- Research/Scholar Paper name – “Conflicting Fundamental Rights of Women and Personal Law – Need of Codified Law: An Analysis”
- Author: Suruchi Dubey
- Institution: CMR School of Law
- Affiliation: Centre for Study of Contemporary Legal Issues
- Date of Publication: 24/06/2022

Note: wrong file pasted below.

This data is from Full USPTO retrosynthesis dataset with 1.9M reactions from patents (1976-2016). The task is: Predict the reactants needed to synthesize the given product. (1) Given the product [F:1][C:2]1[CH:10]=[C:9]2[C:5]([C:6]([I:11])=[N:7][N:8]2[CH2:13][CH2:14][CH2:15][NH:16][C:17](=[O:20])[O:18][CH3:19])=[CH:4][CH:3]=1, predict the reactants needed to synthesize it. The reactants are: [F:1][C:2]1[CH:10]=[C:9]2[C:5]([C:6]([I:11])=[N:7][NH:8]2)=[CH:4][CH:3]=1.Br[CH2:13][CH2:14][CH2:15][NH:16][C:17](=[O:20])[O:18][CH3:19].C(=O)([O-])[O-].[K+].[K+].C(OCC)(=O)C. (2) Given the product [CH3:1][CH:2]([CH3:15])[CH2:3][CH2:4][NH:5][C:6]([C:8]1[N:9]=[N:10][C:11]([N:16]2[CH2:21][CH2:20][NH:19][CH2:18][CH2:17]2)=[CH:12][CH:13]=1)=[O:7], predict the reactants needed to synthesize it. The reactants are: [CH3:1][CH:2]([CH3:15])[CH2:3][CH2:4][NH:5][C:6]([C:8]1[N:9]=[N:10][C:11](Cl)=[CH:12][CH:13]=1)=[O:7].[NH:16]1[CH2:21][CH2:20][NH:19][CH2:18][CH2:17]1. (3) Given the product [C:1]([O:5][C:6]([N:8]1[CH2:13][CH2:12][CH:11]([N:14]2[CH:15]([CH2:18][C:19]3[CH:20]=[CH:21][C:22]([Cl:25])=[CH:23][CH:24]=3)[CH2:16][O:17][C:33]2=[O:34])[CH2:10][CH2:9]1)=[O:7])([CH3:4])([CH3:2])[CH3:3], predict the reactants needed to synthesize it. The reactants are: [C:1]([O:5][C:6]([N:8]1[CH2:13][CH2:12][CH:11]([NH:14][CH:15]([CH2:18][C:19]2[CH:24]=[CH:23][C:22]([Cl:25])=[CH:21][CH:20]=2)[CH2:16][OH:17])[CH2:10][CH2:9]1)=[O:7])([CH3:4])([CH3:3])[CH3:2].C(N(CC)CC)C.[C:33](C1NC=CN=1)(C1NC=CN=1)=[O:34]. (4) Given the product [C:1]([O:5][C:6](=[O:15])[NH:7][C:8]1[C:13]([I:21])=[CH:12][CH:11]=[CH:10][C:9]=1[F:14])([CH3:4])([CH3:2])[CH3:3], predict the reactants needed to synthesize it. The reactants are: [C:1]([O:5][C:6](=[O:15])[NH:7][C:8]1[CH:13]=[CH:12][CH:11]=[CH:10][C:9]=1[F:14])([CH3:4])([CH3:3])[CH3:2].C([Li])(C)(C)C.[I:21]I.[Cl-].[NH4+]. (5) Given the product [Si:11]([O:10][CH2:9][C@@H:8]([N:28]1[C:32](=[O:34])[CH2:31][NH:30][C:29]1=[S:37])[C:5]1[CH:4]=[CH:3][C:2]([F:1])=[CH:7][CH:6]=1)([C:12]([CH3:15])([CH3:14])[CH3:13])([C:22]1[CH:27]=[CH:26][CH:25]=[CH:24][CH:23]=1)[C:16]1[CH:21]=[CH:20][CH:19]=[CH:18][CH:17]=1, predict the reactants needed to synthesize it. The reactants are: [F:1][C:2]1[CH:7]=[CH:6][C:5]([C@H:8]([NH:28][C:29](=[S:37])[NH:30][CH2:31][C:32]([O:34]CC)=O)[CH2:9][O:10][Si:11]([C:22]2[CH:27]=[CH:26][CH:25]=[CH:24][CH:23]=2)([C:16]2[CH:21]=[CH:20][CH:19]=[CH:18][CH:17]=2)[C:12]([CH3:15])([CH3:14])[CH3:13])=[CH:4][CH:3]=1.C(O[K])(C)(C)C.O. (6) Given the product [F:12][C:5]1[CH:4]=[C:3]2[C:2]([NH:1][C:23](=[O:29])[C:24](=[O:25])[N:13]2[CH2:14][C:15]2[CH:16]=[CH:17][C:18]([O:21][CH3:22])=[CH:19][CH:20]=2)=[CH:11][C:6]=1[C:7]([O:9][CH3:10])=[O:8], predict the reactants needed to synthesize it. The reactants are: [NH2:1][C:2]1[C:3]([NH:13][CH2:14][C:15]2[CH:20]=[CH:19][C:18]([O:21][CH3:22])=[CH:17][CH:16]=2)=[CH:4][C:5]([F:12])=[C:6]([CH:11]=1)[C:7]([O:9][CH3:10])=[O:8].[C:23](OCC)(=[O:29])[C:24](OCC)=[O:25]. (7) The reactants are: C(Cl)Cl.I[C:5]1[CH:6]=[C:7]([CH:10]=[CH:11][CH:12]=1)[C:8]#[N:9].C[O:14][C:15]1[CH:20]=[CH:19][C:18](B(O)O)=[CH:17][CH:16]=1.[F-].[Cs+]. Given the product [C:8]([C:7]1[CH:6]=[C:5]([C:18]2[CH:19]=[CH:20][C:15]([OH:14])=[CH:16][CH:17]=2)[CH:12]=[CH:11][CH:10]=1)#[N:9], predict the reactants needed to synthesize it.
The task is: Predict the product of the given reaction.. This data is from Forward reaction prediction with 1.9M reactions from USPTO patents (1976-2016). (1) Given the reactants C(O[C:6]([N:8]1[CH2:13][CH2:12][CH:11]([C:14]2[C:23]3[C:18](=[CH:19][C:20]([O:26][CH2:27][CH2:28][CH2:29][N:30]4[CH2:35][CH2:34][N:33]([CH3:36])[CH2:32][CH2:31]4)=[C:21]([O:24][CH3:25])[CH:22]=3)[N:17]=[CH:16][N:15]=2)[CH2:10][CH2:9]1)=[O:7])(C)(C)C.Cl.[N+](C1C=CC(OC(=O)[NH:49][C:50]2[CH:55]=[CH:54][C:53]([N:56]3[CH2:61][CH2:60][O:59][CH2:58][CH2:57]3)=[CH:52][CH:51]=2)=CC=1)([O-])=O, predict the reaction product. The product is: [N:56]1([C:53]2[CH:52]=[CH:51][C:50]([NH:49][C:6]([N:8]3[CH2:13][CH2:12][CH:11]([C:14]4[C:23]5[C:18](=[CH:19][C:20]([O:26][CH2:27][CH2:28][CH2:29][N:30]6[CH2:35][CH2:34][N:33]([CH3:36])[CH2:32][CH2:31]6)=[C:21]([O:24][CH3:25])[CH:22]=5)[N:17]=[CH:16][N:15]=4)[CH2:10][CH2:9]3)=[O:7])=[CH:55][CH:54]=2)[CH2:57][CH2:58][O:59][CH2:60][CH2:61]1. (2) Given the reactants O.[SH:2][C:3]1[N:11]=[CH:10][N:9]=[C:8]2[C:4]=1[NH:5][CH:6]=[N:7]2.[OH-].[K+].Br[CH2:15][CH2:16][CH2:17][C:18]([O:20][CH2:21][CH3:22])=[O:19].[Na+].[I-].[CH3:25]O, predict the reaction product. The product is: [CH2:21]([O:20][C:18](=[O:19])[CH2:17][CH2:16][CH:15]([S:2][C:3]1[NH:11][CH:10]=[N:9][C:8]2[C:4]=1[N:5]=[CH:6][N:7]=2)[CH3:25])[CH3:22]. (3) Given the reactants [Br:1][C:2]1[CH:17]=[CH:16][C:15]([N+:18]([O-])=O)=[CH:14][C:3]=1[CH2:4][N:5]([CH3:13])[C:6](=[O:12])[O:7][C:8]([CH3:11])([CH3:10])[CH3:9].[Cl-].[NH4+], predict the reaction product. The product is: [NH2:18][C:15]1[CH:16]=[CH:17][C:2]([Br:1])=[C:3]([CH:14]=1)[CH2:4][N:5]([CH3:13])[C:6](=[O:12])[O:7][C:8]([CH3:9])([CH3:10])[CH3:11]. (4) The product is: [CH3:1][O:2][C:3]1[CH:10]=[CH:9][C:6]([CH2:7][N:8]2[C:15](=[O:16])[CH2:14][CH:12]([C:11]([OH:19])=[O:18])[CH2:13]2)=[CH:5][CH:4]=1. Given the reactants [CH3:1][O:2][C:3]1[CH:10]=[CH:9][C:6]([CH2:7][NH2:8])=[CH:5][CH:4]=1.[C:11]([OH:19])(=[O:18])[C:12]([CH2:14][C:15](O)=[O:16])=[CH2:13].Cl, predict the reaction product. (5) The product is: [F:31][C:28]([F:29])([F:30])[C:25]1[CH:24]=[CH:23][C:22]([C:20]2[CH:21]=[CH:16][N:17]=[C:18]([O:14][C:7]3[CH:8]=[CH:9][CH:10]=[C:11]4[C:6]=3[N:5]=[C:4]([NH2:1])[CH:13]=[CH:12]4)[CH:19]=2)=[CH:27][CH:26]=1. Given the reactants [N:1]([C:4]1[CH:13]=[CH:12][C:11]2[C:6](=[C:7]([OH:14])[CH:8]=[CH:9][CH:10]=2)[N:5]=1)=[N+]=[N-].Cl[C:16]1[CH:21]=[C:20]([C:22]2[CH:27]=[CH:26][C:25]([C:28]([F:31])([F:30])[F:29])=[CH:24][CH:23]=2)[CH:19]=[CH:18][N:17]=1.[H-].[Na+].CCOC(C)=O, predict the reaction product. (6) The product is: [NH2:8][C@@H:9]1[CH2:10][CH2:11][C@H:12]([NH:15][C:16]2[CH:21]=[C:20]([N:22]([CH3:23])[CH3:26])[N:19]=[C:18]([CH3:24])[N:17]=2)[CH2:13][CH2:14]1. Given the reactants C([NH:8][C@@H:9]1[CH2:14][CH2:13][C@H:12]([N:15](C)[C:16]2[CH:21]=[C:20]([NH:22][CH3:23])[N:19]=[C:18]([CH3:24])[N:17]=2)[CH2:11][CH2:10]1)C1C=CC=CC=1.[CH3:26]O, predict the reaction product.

Historically, the criminal justice system has been built by men for men, which has resulted in laws and practises that fail to consider the pathways to female incarceration and their mitigation. Higher levels of gender-based violence against women and girls, such as arbitrary executions, torture, sexual abuse, and forced marriage, can emerge from conflict. Sexual assault against women and girls is becoming increasingly common, including as a military tactic. Due to the widespread breakdown of the rule of law, the availability of small arms, the dissolution of social and family institutions, and the “normalisation” of gender-based violence as an extra element of pre-existing discrimination, gender-based violence rises in post-conflict nations. Because of the breakdown of political, economic, and social structures, as well as high levels of violence and militarism, trafficking is intensified during and after conflict. On December 10, 1948, the United Nations enacted the Universal Declaration of Human Rights, which states that all human beings are born free and have an equal right to dignity. Similarly, the Indian Constitution grants various rights to all citizens, regardless of gender, including the right to equality in Article 14, the right to life, and personal liberty in Article 21. Courts have no authority to intervene in religious communities exercising their freedom of religion as long as it is neither harmful or oppressive. Courts should not attempt to rationalise religious and faith questions, and they cannot conduct judicial review. But the question arises if the personal laws are affecting the human rights of women or is in contravention of the fundamental rights provided by the constitution in such cases how the court take decision whether it will be in contravention of human rights or in violation of fundamental rights. The aim of this paper is to understand the same issue and also to know whether we need more codified laws in order to protect women.